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(NECN: Peter Howe, Cambridge/Chestnut Hill, Mass.) - America’s most famous working Mom may now be America’s most-vilified boss.
Weeks after charging back in to work just days after giving birth, Yahoo CEO Marissa Mayer stunned her staff this week by declaring come June, there is no more telecommuting from home allowed and everyone must come work in a Yahoo office.
As the sixth CEO in barely five years for a company many call bloated and reeling under competition from Google and other Internet search engines and content and e-mail providers, Mayer’s move is being called by some a necessary jolt, and a way short of mass layoffs to shake loose under-motivated workers who may be sticking with Yahoo just for the work-at-home perk.
But backlash against the policy has been swift, and nationwide, with many saying it’s an especially bad signal to be sent by a working mother who should be championing, not shutting down, one of the most popular ways for parents to juggle family and work and maximize their productive contribution to corporate life
“It’s moving backwards in terms of work-family issues, and it's also a pretty regressive move in terms of just general business leadership,’’ Boston College management professor Brad Harrington, who heads BC’s Center for Work and Family, said in an interview Tuesday. “It seems very out of synch with a lot of what our research says and a lot of what the most successful companies are doing these days.’’
Studies generally find about 1 in 10 working Americans regularly log a substantial number of their weekly work hours from home through Internet and phone connections or meetings outside the workplace. Many studies show telecommuting time has been growing, and most companies and organizations expect their employees to put in more hours at home and outside the office – and many are counting on work-from-home arrangements to reduce their need for expensive, often underutilized office space.
Harrington – who once worked a management job for Silicon Valley technology giant Hewlett-Packard while based in Boston and travelling to California for two weeks each month while his kids were very young – said Mayer’s telecommuting ukase was an especially strange move for the head of an Internet company.
“She's in a technology company, and she's running a technology company. Technology companies are usually on the vanguard of these kinds of virtual workplaces,’’ Harrington said. “It's very unusual for a technology company to say, ‘Well, if you're working remotely, you're really not connected to the office.'"
In a widely leaked e-mail to Yahoo! employees, Mayer’s top human-relations aide explained the policy change by saying: “To become the absolute best place to work, communication and collaboration will be important, so we need to be working side-by-side … We need to be one Yahoo!, and that starts with physically being together."
In Kendall Square, Cambridge, Patrick Sweeney, CEO of social-media marketing startup dwinQ, said Mayer’s edict makes sense to him. “I don't think it'll be well received by workers, but I think those are the type of workers they probably don't want to have around anyways,’’ Sweeney said.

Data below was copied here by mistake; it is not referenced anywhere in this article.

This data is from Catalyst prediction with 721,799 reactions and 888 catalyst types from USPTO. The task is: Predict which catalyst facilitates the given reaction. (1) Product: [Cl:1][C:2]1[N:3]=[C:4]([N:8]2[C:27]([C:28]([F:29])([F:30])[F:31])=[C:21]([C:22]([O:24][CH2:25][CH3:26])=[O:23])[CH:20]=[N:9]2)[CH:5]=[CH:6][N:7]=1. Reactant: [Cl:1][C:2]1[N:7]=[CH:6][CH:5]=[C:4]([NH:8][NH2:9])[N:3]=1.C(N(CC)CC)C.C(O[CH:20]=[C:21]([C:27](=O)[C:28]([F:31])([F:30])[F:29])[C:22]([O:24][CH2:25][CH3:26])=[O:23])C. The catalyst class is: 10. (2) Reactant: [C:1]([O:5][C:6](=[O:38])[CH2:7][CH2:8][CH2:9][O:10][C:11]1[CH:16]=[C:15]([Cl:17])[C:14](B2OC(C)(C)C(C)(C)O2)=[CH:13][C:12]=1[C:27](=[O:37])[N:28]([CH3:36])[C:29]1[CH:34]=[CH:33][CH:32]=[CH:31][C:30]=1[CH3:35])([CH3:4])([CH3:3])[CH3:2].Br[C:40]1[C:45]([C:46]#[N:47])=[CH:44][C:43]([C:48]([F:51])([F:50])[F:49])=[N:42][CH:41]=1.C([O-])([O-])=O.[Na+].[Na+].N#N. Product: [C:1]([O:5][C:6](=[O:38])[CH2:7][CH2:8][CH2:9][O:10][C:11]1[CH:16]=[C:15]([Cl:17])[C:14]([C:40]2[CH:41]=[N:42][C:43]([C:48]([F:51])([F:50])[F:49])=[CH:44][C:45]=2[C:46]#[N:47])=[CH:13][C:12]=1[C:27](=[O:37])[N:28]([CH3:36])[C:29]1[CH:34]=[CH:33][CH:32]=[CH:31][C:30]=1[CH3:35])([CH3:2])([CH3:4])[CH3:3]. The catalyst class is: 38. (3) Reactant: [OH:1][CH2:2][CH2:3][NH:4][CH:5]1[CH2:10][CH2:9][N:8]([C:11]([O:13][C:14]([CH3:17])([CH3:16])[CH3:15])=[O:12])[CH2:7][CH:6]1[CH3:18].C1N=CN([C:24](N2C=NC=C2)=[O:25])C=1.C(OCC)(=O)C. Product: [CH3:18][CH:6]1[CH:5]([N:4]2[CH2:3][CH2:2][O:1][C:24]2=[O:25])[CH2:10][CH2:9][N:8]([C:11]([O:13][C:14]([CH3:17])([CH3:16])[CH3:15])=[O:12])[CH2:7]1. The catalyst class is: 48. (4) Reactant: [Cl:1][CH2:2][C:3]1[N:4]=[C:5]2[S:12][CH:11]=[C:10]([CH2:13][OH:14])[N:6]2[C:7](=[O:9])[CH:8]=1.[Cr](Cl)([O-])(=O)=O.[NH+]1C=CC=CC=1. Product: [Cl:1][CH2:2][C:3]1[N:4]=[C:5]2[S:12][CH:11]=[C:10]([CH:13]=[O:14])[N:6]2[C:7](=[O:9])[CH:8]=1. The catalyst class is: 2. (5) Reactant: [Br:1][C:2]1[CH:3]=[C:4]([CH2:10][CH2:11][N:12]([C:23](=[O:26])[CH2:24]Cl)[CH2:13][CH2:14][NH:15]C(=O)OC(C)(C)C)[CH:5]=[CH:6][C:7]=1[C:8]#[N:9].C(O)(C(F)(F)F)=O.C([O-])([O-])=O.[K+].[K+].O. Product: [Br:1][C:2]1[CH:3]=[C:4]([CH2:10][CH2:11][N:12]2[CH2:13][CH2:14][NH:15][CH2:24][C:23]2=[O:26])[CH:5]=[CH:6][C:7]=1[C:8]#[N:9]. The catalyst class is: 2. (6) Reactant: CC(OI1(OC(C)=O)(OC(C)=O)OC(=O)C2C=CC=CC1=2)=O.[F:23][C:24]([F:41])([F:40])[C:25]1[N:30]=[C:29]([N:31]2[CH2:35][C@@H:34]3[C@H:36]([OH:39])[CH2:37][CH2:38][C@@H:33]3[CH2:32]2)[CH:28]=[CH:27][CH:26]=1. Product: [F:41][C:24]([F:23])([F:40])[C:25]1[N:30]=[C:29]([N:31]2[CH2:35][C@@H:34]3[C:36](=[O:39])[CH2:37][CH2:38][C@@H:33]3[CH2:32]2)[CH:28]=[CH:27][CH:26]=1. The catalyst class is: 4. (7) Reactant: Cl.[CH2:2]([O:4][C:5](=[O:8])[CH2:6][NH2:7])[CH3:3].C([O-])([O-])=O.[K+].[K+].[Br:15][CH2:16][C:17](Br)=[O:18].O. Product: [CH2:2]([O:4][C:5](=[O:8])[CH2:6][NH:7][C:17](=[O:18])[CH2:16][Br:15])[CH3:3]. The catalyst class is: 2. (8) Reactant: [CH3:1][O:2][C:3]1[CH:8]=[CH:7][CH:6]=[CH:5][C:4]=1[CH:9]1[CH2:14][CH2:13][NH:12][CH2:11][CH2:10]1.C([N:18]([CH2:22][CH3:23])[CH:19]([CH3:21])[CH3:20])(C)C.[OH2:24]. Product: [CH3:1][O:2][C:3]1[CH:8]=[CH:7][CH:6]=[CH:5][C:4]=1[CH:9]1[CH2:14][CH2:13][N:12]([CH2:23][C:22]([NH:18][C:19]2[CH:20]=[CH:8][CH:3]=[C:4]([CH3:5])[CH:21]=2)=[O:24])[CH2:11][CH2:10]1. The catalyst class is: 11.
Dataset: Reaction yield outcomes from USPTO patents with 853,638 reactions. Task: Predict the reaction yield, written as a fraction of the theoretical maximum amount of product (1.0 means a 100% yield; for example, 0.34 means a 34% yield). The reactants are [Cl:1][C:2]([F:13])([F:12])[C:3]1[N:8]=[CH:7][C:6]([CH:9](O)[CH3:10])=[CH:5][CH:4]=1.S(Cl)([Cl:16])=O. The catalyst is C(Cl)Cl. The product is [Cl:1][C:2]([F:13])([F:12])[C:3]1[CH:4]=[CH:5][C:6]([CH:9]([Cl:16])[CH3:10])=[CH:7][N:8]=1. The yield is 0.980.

At dwinQ, Sweeney said he employs five full-time telecommuters, and five more people who regularly work from home, but requires they all get regular office face time.
“Culturally, we make sure they come in every couple of weeks, so they can be with the team, go out to lunch,’’ and participate in other face-to-face, real-time exchanges, Sweeney said. “That's so important from a cultural perspective, to have people in to collaborate and share ideas, and you really have to be in the office and you have to be with a team.’’
While there have been a profusion of books and white papers and management seminars on making telecommuting work, the fact remains it is very popular among Americans. Collaboration software maker Wrike.com recently surveyed more than 1,000 technology professionals and team members and managers, finding 54 percent said they'd be willing to give up their company-paid cellphone in exchange for being able to telecommute, 31 percent said they'd be willing to take less paid vacation, and 25 percent even said they would take a salary cut if that was what it took to be able to work from home.
Harrington’s academic center closely studies over 80 big corporations work-life policies and practices. In keeping with the adage that if you want to get something done, give the job to a busy person, Harrington said the center’s research has consistently found a clear correlation between who are the top performers in an organization – and who are the people most interested in work-from-home flexibility, saying the same kinds of people who are committed to being good parents or caregivers or community-minded volunteers, not surprisingly, tend to be committed company workers, too.
“People who are high-energy, they're talented, they're the kind of people who are in demand within the workplace -- they're also the people who are just are the kind of people who are going home trying to be engaged with their children, coaching, being involved in community activities and so forth’’ and holding those as important personal priorities, Harrington said. “They're high-energy and high-engagement kinds of individuals.’’
For Yahoo!, the question still to be answered: How much does it lose in talent and round-the-clock productivity from its new policy, and how much does it gain from keeping its most committed workers and getting more collaboration and brainstorming inspirations from having them spend more time together, in person.
With videographer Kevin Krisak